Teaching assistants are at their best when they are educators at their core. Even if you don’t have the formal education or training of a teacher, the desire to help and teach students will go a long way in this career. You have to love teaching to do it since it can be a demanding job.

People who are more extroverted and patient will succeed as teaching assistants, as well. Working with younger children or special needs students will require patience as you walk them through the lessons. If they get off track, you have to gently correct the issue.

Are Teaching Assistants Important?

If a school is looking for teaching assistants, that’s a good thing! Teaching assistants can make things easier for teachers in their daily tasks. They also help students to learn the material by breaking the classroom up into smaller numbers. That lets the student get more attention placed on them and their learning.

Not every group of students is going to benefit equally from a teaching assistant, though. Different age groups and types of students will get something different out of a teaching assistant.

Benefits For Younger Children

A 2015 study found that most of a teaching assistant’s time is spent working one-on-one or in small groups with students. Administrative tasks and housekeeping for the classroom were a much smaller portion of their responsibilities compared to helping students.

The benefit of this is that younger children require more attention with their schooling than an older child does. Young kids want to be more active, so they might have issues staying still during a big group lesson they aren’t interested in. Others might feel like they are being ignored and tune out the lesson.

Teaching assistants can bring those children back to the lesson by including them more directly. In a smaller group, it’s easier to tell when a student is starting to drift off or be disinterested. The teaching assistant can then ask that student a question or include them in the lesson and bring their attention back.

Benefits For Special Needs Students

Another study done back in 2010 found that students with special needs or disabilities benefit from having a teaching assistant in their classroom. The reasons for this is threefold:

  • Makes The Student Feel Involved: Since teaching assistants can work with smaller groups, they can make sure that students with special needs feel present in the classroom activities.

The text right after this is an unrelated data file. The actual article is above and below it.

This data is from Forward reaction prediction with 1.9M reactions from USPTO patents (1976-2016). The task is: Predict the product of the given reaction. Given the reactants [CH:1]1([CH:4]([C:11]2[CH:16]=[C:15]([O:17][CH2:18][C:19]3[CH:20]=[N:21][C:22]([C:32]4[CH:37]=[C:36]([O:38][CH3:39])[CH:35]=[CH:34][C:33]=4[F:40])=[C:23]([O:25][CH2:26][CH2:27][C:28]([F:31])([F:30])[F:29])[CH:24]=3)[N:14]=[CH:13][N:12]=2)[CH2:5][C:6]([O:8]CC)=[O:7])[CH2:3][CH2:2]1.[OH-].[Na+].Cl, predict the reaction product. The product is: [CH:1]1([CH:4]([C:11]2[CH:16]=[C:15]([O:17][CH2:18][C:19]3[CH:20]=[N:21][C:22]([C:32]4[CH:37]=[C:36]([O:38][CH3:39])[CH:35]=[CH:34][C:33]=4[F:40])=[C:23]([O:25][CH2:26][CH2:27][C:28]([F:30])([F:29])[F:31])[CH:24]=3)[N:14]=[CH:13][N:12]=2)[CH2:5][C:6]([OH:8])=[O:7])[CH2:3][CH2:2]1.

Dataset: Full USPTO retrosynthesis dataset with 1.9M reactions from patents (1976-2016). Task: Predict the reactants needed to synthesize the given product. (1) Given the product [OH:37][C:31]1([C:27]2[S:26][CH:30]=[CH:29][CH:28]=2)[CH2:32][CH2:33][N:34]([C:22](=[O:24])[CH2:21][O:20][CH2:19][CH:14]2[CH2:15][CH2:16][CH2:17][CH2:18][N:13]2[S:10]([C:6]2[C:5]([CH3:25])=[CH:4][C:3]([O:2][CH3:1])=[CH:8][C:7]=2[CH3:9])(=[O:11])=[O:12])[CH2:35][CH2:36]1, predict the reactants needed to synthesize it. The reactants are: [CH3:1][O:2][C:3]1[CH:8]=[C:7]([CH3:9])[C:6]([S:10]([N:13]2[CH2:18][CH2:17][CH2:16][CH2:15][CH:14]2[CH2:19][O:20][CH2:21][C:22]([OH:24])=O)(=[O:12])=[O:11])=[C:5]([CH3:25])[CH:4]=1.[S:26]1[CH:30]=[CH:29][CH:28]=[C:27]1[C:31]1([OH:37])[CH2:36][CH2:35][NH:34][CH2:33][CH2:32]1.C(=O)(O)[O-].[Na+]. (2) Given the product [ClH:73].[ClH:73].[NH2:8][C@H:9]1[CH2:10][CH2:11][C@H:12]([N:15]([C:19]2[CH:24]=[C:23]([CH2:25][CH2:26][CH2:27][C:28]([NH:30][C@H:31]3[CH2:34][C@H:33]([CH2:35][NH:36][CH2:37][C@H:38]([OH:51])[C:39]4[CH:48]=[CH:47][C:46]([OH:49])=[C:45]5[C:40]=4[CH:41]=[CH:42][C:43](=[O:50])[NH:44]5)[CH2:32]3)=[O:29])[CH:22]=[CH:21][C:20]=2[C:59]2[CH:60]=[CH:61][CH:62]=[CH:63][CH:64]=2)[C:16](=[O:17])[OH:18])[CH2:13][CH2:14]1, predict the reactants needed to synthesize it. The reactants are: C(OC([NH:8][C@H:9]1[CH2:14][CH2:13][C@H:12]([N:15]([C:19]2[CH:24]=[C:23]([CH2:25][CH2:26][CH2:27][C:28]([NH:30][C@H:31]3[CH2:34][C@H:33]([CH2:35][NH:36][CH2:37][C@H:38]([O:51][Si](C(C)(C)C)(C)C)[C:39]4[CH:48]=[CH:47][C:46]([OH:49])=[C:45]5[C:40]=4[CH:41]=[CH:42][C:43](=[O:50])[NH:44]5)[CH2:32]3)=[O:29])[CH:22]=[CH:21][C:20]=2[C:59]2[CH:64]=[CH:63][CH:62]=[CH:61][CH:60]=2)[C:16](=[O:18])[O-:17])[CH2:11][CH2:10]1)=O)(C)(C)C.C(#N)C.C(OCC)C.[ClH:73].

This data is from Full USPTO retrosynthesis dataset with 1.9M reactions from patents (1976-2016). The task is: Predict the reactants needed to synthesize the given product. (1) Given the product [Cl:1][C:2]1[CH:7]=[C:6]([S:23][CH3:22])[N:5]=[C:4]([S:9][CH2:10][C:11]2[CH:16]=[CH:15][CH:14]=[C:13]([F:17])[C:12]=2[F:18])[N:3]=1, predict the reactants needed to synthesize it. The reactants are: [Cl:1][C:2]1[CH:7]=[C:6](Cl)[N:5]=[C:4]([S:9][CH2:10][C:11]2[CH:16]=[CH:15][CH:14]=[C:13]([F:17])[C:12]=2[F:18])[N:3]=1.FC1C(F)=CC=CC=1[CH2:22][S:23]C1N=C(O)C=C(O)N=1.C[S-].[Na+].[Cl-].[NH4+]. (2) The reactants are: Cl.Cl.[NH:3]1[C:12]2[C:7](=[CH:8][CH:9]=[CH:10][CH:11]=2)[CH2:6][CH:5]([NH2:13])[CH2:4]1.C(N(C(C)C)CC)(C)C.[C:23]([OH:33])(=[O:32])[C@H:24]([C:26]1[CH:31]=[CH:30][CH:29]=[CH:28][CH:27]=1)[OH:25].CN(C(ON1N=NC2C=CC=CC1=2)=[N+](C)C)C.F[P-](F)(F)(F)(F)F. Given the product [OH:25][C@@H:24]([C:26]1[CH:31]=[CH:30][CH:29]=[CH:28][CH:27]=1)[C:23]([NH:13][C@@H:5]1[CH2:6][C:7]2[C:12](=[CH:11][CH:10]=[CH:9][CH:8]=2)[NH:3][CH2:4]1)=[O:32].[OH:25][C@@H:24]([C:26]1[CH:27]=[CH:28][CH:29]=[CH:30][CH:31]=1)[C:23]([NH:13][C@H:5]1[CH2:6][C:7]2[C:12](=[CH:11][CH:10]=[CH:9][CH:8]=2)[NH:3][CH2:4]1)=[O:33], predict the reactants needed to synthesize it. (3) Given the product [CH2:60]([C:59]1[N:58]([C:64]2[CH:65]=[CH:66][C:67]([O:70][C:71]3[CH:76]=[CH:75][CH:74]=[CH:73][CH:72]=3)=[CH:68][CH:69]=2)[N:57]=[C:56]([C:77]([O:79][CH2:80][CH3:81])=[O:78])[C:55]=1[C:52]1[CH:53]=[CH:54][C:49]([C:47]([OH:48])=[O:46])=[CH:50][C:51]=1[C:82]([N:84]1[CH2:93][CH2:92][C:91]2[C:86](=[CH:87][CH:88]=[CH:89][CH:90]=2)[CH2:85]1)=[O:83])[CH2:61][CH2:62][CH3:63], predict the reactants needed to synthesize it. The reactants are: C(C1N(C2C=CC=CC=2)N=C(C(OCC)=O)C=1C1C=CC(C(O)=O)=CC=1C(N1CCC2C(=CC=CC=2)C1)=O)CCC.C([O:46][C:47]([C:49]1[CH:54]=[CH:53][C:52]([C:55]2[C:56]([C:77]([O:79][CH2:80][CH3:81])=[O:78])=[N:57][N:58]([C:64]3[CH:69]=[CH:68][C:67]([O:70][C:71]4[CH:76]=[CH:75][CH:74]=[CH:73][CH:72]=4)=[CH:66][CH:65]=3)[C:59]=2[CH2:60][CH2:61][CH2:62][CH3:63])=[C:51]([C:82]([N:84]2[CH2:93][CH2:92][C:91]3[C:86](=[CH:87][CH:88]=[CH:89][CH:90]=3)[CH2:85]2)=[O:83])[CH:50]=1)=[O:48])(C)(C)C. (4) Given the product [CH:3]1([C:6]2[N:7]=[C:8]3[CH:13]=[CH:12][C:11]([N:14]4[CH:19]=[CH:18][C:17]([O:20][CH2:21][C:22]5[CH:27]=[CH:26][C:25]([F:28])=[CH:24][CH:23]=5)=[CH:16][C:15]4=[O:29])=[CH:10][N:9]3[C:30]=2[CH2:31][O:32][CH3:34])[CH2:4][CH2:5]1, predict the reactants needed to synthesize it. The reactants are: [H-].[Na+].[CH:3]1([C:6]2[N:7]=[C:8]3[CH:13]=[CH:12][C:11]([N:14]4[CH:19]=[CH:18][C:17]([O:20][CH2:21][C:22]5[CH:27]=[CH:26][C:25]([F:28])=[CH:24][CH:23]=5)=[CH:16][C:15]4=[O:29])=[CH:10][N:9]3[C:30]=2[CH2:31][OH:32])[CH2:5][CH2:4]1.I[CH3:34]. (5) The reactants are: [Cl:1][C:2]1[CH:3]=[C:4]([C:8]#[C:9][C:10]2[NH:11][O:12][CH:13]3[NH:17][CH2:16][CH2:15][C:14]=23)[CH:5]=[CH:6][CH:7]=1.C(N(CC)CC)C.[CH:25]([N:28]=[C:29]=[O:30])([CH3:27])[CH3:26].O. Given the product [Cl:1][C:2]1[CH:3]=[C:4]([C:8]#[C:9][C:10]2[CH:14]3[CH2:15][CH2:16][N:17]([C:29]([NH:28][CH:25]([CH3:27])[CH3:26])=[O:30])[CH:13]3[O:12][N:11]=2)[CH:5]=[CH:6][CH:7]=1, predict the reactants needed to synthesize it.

• Ensures Participation From These Students: Teaching assistants can make sure that the lesson plan for the day includes the student. They do this by ensuring they can physically do the lesson or tying it back to their interests.
  • Steers Them Towards Achievement: By working with special needs students, teaching assistants can guide students through the lesson and help them understand the material.

By being present and active in a special needs classroom, a teaching assistant makes sure that those students excel to the best they can be.

Do Teaching Assistants Have Administrative Tasks?

Like most jobs, teaching assistants have an administrative part to their job. We live in a data-based world, so keeping everything tracked and organized is important. This is especially true when you’re handling any grading or behavior reporting for your students!

However, teaching assistants aren’t secretaries for teachers. Teaching assistants are there to help facilitate learning in the classroom and offer assistance to the teacher’s duties after that is settled. So, that means that a teaching assistant shouldn’t be expected to do more administrative or bookkeeping work than a teacher.

Some teaching assistants are relegated to roles that have a larger administrative demand than others. As mentioned earlier, different teachers and schools will handle the job differently.

Administrative Assistants

Some teaching assistants are hired to help with office administration for the school. Different schools approach this role differently. Some schools will have their teaching assistants spend some of their time down in the office, while others will have dedicated administrative assistants that help the office as their job. The description for the assistant job you apply for should tell you where you will spend most of your time.

Most of a school’s administrative assistant’s tasks will involve handling smaller tasks around the office. Answering phone calls and emails from parents is a common task for these assistants. You can also expect to work alongside other administrative staff in the office, such as counselors or vice-principals, in their tasks or projects around the school.

In general, the administrative assistant works with the school’s office to keep daily operations moving forward and organized.

Conclusion

Teaching assistants are individuals that help out a teacher with their job in the classroom. While some teaching assistants will work for the library, office, or another part of the school, most are in the classroom with students. There, they work with students to ensure that lessons go smoothly, no matter what the subject or age group is.